Isolation and characterization of textile dye degrading native bacterial strains from textile effluent contaminated sites
S.Barathi, P.Indra Arulselvi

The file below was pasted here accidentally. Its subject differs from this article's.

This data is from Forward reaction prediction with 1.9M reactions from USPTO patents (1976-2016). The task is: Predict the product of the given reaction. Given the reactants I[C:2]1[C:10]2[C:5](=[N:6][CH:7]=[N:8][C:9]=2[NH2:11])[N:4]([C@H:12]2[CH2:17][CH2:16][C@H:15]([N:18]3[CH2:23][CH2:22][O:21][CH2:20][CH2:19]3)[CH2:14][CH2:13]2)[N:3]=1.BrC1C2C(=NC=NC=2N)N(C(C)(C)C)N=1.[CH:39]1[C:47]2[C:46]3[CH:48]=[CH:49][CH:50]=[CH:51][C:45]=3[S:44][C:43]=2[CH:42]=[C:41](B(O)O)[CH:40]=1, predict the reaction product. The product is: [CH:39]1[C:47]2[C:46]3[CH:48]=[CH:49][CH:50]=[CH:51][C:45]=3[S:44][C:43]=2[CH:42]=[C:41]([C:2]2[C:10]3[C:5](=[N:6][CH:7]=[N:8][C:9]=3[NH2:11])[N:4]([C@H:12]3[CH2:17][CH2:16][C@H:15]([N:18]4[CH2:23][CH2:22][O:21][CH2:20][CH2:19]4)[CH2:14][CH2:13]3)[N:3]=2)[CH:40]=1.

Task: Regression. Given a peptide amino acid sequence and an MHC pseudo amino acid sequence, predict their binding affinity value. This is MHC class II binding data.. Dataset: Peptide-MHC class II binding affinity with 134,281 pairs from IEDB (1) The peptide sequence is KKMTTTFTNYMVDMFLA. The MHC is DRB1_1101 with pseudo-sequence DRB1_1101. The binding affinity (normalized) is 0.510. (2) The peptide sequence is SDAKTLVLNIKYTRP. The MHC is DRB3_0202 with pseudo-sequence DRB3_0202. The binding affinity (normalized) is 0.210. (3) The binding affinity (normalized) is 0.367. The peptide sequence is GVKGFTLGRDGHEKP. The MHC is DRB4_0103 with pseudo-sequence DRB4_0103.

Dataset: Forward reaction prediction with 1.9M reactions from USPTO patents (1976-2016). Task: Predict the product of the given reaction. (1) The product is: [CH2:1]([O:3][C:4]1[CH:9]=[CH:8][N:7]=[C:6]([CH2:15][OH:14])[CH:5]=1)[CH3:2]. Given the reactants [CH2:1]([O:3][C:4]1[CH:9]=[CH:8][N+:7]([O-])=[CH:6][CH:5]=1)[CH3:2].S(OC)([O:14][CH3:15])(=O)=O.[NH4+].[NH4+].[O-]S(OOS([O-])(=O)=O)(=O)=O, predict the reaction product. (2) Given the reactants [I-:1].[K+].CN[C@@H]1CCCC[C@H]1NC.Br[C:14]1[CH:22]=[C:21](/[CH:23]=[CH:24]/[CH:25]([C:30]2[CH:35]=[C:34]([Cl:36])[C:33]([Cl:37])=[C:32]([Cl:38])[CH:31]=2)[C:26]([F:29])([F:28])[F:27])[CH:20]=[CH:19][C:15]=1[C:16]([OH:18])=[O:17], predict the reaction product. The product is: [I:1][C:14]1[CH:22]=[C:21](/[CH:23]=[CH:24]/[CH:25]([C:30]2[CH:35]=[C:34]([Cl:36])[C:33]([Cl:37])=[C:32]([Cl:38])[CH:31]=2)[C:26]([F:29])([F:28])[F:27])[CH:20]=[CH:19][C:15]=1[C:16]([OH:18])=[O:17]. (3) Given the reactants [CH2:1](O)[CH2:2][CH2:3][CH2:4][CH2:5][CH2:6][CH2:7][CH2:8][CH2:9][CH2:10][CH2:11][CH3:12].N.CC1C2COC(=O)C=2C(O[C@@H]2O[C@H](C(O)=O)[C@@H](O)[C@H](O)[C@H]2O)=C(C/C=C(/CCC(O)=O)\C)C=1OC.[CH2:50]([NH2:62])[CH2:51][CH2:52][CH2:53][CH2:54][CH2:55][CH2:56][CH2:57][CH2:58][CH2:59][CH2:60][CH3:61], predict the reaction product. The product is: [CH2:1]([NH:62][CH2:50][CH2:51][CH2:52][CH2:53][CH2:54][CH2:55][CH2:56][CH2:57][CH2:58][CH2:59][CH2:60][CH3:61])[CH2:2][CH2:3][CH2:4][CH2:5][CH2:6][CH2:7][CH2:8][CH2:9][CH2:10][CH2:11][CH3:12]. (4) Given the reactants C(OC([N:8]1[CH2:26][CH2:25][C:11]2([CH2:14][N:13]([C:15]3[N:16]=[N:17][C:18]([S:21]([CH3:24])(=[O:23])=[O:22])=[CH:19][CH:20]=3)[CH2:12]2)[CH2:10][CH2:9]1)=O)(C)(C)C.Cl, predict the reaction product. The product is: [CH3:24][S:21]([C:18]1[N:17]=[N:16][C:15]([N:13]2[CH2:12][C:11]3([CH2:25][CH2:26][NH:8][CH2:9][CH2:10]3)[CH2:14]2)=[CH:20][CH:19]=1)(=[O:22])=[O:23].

Synthetic dyes constitute the largest and most versatile class of synthetic dyes used in the textile, pharmaceutical, food and cosmetics industries and represent major components in wastewater from these industrial dying processes. Biological decolorization of azo dyes is an alternative and efficient tool for environmental management. Hence, in this study totally 40 bacterial isolates were screened from textile effluent contaminated soil samples. Out of 40 bacterial isolates, six potential bacterial strains were chosen based on their decolorization efficiency. Among the six bacterial strains, T11 strain was found to decolorize maximum number of dyes followed by T1, T4, T9, T7 and T10. The strain T11 decolorized reactive red 94%, reactive blue 95%, reactive grey 94% and reactive violet 100% after 120 h incubation at 300ppm concentration. Moreover, the selected bacterial strains were showed resistance to various heavy metals like Cr, Mn, Pb, Zn and Fe. The Phytotoxicity effect of degraded product was evaluated after 5 days of degradation. Phytotoxicity test revealed the nontoxic nature of the degraded metabolites. Based on the biochemical characterization and 16s rDNA gene sequencing analysis, the selected bacterial strain T11 was identified as Bacillus firmus.